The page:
Looking across to the snow capped alpine mountains seen from the back seat of a motorcycle

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Bad Driving - Don't Take It Personally

Blog Date - 27 February 2018

I was following a Mercedes Benz the other day. In a remarkable turn of events despite being a Germanic Executive Transportation System (GETS) it was being driven sensibly and with care. By 'eck, they even used their indicators!

Further along at a junction not one but two cars pulled out in front of the Merc. The driver had to brake sharply and swerve a little to avoid an accident (incident?). This got me thinking.

As motorcyclists and bikers we like to think that "they're all out to get us!", "they're all bloody bind!" and "they never look for bikes!" I shall not for one minute profess that there is no truth in this but...but it's not just us - as in riders of powered two wheelers.

Some drivers (and indeed riders) just don't seem to be concerned about the quality of their road craft. Their needs are first and foremost in their mind and everyone else on the road is an inconvenience to their desired requirements. Be it a car or a bike, a bus or a truck everyone else is just irrelevant. The only difference is the size of the dent each type of vehicle could leave in their own vehicle.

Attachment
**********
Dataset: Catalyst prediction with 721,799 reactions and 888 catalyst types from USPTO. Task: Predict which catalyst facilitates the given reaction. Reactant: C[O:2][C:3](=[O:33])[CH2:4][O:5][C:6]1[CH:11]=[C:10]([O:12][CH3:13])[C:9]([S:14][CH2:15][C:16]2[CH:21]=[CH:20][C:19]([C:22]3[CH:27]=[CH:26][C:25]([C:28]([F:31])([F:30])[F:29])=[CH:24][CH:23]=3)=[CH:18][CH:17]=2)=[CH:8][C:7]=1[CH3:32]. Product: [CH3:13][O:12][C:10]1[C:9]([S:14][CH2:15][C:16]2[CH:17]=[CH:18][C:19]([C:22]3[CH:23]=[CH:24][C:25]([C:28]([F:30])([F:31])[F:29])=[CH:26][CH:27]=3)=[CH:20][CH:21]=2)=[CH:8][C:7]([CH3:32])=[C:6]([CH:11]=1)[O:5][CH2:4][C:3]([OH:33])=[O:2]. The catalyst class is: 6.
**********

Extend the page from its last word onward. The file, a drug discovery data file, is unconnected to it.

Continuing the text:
Ren covers the word bridge on the cockbridge sign
My thoughts on some people's motoring courtesy.

During the rare occasions I drive the car I'd say the number of inconsiderate manoeuvres I witness is roughly the same as I'd expect while riding the bike. A bad driver is a bad driver. I don't think bad drivers care whether or not you're in a car, on a motorcycle or riding a push-bike.

Please don't think I'm suggesting you change your riding style. It is wise to approach other road users with the mindset that they are indeed "out to get you". The posh way of saying this is "ride defensively". I'm just saying that bad drivers don't specifically have a vendetta against motorcyclists per se. 

A sherman tank at Bastogne Belgium
Perhaps the only kind of vehicle where driving defensively might not be necessary. 

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Reader's Comments

Ian Soady said :-
Very true. I don't think you need to assume they're out to get you - just that in fact that you're invisible. Then you'll expect to be pulled out on etc.

As always there's little point in lying in the road with a smashed bike and broken bones complaining about dangerous drivers. The smart approach is to assess the risks and prepare for things to go wrong.

A lot of people now avoid the word "accident" as it implies that something has happened that is outside the control of the participants. "Crash" or "collision" is a better term....
28/2//2018 10:20:23 AM UTC
Borsuk said :-
I assume 2 things when on the road. Every other road user is an idiot and that I am nowhere near being a perfect driver myself. I have had my share of brain farts during my many years driving.

Your right Ian. The term these days is incident as accident infers that it was not possible to avoid and is no ones fault.
1/3//2018 2:22:20 PM UTC

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